Yom Kippur - Day of Atonement

by Joseph Hunting

From the dawn of mankind's sojourn on this planet the human race has been plagued by pestilence and disease. In ancient times these ran their course, but in more recent times medical science has eliminated many of these diseases. However, there is one malady that medical science will never be able to cure. It has been the cause of untold misery and suffering and finally results in death. The Bible calls it sin.

The Universal Jewish Encyclopedia makes this comment: "Among the Hebrew words used to denote sin are het, avon and pasha. Originally het meant a missing of the goal or of the mark as in Proverbs 19:2 which may be translated literally: 'He that hasteth with his feet loseth his way' … avon means crookedness or perversion of the right order. The most grievous sin is pasha or rebellion. The verb is used in 2 Kings 1:1 in reference to Moab's rebellion against Israel, but in the theological sense it means rebellion against God and man's better nature …"

Whatever our beliefs concerning sin may be, the awful consequences of it are the same. All mankind's efforts to eradicate this evil have been to no avail. The "war to end all wars" resulted in a world blood-bath far worse than its predecessor. The League of Nations failed to bring about universal peace. The U.N. has likewise failed to realize its goal. And in the meantime our news media constantly remind us that sin is alive and doing well.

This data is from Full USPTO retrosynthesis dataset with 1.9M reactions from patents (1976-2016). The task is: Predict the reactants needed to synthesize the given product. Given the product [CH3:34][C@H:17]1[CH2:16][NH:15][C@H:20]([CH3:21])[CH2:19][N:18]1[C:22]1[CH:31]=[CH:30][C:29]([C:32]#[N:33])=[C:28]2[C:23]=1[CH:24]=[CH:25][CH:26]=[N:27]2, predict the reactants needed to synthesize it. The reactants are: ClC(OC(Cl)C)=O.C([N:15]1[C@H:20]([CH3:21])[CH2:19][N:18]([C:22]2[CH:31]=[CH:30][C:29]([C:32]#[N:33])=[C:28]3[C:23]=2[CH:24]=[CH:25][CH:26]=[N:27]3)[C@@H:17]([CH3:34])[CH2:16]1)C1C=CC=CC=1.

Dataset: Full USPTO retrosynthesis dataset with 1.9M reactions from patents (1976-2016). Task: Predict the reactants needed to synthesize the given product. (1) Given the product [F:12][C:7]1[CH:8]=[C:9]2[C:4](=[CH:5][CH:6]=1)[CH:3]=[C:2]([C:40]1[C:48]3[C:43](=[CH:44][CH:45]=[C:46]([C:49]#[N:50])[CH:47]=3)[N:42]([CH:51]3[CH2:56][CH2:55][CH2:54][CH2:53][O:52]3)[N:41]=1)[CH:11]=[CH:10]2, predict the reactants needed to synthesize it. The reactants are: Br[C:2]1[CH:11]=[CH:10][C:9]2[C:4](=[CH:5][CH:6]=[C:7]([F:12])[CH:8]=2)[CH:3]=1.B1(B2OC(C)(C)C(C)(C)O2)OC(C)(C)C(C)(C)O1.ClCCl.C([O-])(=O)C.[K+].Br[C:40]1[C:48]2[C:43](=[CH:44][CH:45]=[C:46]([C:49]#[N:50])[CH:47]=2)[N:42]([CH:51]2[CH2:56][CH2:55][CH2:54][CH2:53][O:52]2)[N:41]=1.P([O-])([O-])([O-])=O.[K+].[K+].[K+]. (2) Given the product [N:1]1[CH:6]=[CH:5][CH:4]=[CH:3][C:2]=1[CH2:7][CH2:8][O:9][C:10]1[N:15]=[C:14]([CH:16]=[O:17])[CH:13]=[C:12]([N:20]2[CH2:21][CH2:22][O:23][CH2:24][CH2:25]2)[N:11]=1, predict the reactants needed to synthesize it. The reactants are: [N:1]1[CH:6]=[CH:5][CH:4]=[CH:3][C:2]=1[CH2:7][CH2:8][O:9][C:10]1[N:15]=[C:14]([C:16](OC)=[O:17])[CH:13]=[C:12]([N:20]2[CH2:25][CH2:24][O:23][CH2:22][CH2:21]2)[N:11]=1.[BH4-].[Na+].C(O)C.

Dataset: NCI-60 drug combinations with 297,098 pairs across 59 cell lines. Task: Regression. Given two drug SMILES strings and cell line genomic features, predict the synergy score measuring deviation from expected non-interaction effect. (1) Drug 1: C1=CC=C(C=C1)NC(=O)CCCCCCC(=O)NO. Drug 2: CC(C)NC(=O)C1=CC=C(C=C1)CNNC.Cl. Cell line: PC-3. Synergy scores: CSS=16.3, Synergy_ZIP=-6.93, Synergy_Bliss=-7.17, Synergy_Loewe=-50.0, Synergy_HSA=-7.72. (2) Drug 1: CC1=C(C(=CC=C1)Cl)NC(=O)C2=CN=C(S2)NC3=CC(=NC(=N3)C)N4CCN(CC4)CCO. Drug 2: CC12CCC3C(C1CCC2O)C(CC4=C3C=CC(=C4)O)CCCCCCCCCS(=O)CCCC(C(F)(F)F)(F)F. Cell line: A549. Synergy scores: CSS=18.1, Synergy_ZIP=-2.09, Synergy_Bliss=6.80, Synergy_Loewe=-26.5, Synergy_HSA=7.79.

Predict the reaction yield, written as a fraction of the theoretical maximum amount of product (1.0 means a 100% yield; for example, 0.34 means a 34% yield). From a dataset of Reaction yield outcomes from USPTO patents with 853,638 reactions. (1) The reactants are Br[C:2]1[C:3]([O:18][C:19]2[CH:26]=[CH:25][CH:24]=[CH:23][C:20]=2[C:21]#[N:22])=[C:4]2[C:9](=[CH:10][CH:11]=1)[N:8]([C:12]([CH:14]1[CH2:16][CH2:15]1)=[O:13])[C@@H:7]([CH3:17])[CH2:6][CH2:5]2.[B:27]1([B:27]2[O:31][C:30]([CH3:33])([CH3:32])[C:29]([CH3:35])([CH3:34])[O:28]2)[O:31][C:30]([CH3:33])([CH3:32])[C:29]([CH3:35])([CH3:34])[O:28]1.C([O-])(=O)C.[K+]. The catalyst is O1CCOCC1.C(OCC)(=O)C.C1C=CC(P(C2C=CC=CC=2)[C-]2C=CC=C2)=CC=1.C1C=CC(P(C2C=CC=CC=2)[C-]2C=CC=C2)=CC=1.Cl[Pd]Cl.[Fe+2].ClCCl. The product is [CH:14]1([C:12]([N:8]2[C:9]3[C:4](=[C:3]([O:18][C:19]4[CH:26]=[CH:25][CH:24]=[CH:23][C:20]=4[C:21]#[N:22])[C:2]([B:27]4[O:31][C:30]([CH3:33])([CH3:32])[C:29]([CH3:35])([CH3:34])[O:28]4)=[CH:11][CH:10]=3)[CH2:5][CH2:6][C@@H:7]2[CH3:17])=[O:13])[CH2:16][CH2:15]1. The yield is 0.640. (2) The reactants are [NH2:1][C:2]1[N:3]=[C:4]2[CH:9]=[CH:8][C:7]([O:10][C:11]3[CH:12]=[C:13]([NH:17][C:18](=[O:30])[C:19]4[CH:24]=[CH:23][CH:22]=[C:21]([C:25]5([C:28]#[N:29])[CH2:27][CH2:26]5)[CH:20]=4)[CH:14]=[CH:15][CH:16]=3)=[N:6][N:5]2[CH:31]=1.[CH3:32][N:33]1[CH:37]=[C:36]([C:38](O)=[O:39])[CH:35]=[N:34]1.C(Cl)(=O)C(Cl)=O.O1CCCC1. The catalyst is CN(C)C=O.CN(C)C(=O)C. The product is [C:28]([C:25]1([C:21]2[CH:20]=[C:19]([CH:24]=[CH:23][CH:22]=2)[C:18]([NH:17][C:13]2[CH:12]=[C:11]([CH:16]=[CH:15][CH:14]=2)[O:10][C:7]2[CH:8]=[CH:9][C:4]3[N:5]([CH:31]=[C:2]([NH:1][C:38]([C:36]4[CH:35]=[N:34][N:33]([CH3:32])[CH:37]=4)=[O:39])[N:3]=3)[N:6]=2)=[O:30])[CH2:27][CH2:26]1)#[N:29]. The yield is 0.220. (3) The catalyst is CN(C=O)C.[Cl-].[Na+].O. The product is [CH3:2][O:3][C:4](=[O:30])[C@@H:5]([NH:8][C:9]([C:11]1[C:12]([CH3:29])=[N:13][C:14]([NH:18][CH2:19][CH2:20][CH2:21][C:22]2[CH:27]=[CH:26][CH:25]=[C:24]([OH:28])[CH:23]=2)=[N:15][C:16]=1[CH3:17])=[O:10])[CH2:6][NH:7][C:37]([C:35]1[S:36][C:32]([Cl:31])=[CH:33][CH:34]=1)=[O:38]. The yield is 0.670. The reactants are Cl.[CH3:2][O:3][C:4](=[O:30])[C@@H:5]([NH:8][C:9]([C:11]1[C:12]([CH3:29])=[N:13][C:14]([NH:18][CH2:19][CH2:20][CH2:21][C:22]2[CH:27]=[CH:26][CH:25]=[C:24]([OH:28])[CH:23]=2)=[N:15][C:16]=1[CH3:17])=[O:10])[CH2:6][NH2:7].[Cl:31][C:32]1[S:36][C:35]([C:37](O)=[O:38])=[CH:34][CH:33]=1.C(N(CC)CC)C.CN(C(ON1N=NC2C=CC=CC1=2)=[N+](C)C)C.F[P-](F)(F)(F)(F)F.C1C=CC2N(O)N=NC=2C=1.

I'm reminded of the old adage: "When all else fails, read the maker's handbook." How often we try to fix some appliance until in desperation we dig up the maker's manual and read the instructions!

And in regard to sin, the Maker's handbook, the Bible, has much to say, not the least important being the Divine judgement cast upon the sinner: "The soul that sinneth, it shall die" (Ezekiel 18:20). On the other hand, there is forgiveness by means of the death of a substitute innocent victim. It is important to refer to the Maker's Handbook for a very vital instruction concerning the death of the victim.

If it was strangled or put to death by poisoning or by any other means other than by shedding of its blood, there would be no forgiveness. The Bible, the Word of God, regards the vital element to be the blood of the innocent victim. "For the life of the flesh is in the blood: and I have given it to you upon the altar to make an atonement for your souls: FOR IT IS THE BLOOD THAT MAKES ATONEMENT FOR THE SOUL" (Leviticus 17:11).

Not everybody subscribes to the Maker's remedy for mankind's most malicious malady. Indeed, in ancient times, it was only Israel who knew the secret, and today relatively few avail themselves of the original prescription. The Divine remedy for the forgiveness of sin was outlined to Israel on the original Day of Atonement.